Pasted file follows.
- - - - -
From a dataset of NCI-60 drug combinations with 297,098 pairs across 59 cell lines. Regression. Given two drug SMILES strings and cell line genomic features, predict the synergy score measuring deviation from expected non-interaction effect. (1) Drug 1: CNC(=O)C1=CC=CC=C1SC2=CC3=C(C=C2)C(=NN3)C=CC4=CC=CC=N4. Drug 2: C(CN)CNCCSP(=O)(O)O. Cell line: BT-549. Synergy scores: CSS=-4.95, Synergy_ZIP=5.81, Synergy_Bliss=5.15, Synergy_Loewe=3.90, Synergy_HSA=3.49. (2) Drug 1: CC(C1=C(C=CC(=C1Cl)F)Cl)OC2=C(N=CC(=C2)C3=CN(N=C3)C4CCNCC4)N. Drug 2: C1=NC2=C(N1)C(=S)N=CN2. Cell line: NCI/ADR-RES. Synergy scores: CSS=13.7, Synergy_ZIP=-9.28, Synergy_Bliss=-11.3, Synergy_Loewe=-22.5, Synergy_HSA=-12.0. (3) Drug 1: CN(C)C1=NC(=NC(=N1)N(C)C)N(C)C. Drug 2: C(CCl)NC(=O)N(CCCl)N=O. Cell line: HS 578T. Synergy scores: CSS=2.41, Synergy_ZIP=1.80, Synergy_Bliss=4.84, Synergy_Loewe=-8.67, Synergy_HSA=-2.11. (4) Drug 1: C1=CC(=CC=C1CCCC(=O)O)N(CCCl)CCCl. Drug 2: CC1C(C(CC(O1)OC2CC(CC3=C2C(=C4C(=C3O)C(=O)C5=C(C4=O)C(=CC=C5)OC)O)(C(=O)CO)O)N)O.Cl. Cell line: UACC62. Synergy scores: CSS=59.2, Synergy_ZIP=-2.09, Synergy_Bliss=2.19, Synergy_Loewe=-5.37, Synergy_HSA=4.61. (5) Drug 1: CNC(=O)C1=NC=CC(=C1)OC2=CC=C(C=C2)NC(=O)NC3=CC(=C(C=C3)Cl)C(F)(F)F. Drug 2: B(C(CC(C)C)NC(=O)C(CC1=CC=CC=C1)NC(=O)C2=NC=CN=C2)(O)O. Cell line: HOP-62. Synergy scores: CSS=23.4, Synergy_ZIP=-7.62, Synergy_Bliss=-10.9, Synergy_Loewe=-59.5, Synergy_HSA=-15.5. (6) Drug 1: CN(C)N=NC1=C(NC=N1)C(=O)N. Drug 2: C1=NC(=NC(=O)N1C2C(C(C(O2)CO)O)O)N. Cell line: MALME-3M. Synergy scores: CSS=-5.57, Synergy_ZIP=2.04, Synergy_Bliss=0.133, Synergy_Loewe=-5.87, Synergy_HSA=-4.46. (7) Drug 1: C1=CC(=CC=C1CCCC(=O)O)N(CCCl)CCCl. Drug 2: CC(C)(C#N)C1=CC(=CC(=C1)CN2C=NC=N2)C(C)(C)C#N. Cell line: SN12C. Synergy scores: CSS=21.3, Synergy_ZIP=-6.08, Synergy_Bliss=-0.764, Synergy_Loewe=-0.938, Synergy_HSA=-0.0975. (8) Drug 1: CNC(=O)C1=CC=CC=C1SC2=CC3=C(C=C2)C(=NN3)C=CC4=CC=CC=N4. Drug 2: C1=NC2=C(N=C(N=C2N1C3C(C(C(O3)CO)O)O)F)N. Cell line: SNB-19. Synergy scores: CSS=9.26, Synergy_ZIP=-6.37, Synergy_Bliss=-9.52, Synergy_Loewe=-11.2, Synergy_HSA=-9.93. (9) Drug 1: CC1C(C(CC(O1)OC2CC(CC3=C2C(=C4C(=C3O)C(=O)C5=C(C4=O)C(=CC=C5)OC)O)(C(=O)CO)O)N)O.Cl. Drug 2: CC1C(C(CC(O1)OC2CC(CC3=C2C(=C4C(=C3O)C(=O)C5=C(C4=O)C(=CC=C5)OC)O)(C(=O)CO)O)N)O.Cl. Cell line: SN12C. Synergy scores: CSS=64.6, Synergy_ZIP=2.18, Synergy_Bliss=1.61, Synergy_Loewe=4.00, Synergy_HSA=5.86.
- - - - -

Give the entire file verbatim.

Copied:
From a dataset of NCI-60 drug combinations with 297,098 pairs across 59 cell lines. Regression. Given two drug SMILES strings and cell line genomic features, predict the synergy score measuring deviation from expected non-interaction effect. (1) Drug 1: CNC(=O)C1=CC=CC=C1SC2=CC3=C(C=C2)C(=NN3)C=CC4=CC=CC=N4. Drug 2: C(CN)CNCCSP(=O)(O)O. Cell line: BT-549. Synergy scores: CSS=-4.95, Synergy_ZIP=5.81, Synergy_Bliss=5.15, Synergy_Loewe=3.90, Synergy_HSA=3.49. (2) Drug 1: CC(C1=C(C=CC(=C1Cl)F)Cl)OC2=C(N=CC(=C2)C3=CN(N=C3)C4CCNCC4)N. Drug 2: C1=NC2=C(N1)C(=S)N=CN2. Cell line: NCI/ADR-RES. Synergy scores: CSS=13.7, Synergy_ZIP=-9.28, Synergy_Bliss=-11.3, Synergy_Loewe=-22.5, Synergy_HSA=-12.0. (3) Drug 1: CN(C)C1=NC(=NC(=N1)N(C)C)N(C)C. Drug 2: C(CCl)NC(=O)N(CCCl)N=O. Cell line: HS 578T. Synergy scores: CSS=2.41, Synergy_ZIP=1.80, Synergy_Bliss=4.84, Synergy_Loewe=-8.67, Synergy_HSA=-2.11. (4) Drug 1: C1=CC(=CC=C1CCCC(=O)O)N(CCCl)CCCl. Drug 2: CC1C(C(CC(O1)OC2CC(CC3=C2C(=C4C(=C3O)C(=O)C5=C(C4=O)C(=CC=C5)OC)O)(C(=O)CO)O)N)O.Cl. Cell line: UACC62. Synergy scores: CSS=59.2, Synergy_ZIP=-2.09, Synergy_Bliss=2.19, Synergy_Loewe=-5.37, Synergy_HSA=4.61. (5) Drug 1: CNC(=O)C1=NC=CC(=C1)OC2=CC=C(C=C2)NC(=O)NC3=CC(=C(C=C3)Cl)C(F)(F)F. Drug 2: B(C(CC(C)C)NC(=O)C(CC1=CC=CC=C1)NC(=O)C2=NC=CN=C2)(O)O. Cell line: HOP-62. Synergy scores: CSS=23.4, Synergy_ZIP=-7.62, Synergy_Bliss=-10.9, Synergy_Loewe=-59.5, Synergy_HSA=-15.5. (6) Drug 1: CN(C)N=NC1=C(NC=N1)C(=O)N. Drug 2: C1=NC(=NC(=O)N1C2C(C(C(O2)CO)O)O)N. Cell line: MALME-3M. Synergy scores: CSS=-5.57, Synergy_ZIP=2.04, Synergy_Bliss=0.133, Synergy_Loewe=-5.87, Synergy_HSA=-4.46. (7) Drug 1: C1=CC(=CC=C1CCCC(=O)O)N(CCCl)CCCl. Drug 2: CC(C)(C#N)C1=CC(=CC(=C1)CN2C=NC=N2)C(C)(C)C#N. Cell line: SN12C. Synergy scores: CSS=21.3, Synergy_ZIP=-6.08, Synergy_Bliss=-0.764, Synergy_Loewe=-0.938, Synergy_HSA=-0.0975. (8) Drug 1: CNC(=O)C1=CC=CC=C1SC2=CC3=C(C=C2)C(=NN3)C=CC4=CC=CC=N4. Drug 2: C1=NC2=C(N=C(N=C2N1C3C(C(C(O3)CO)O)O)F)N. Cell line: SNB-19. Synergy scores: CSS=9.26, Synergy_ZIP=-6.37, Synergy_Bliss=-9.52, Synergy_Loewe=-11.2, Synergy_HSA=-9.93. (9) Drug 1: CC1C(C(CC(O1)OC2CC(CC3=C2C(=C4C(=C3O)C(=O)C5=C(C4=O)C(=CC=C5)OC)O)(C(=O)CO)O)N)O.Cl. Drug 2: CC1C(C(CC(O1)OC2CC(CC3=C2C(=C4C(=C3O)C(=O)C5=C(C4=O)C(=CC=C5)OC)O)(C(=O)CO)O)N)O.Cl. Cell line: SN12C. Synergy scores: CSS=64.6, Synergy_ZIP=2.18, Synergy_Bliss=1.61, Synergy_Loewe=4.00, Synergy_HSA=5.86.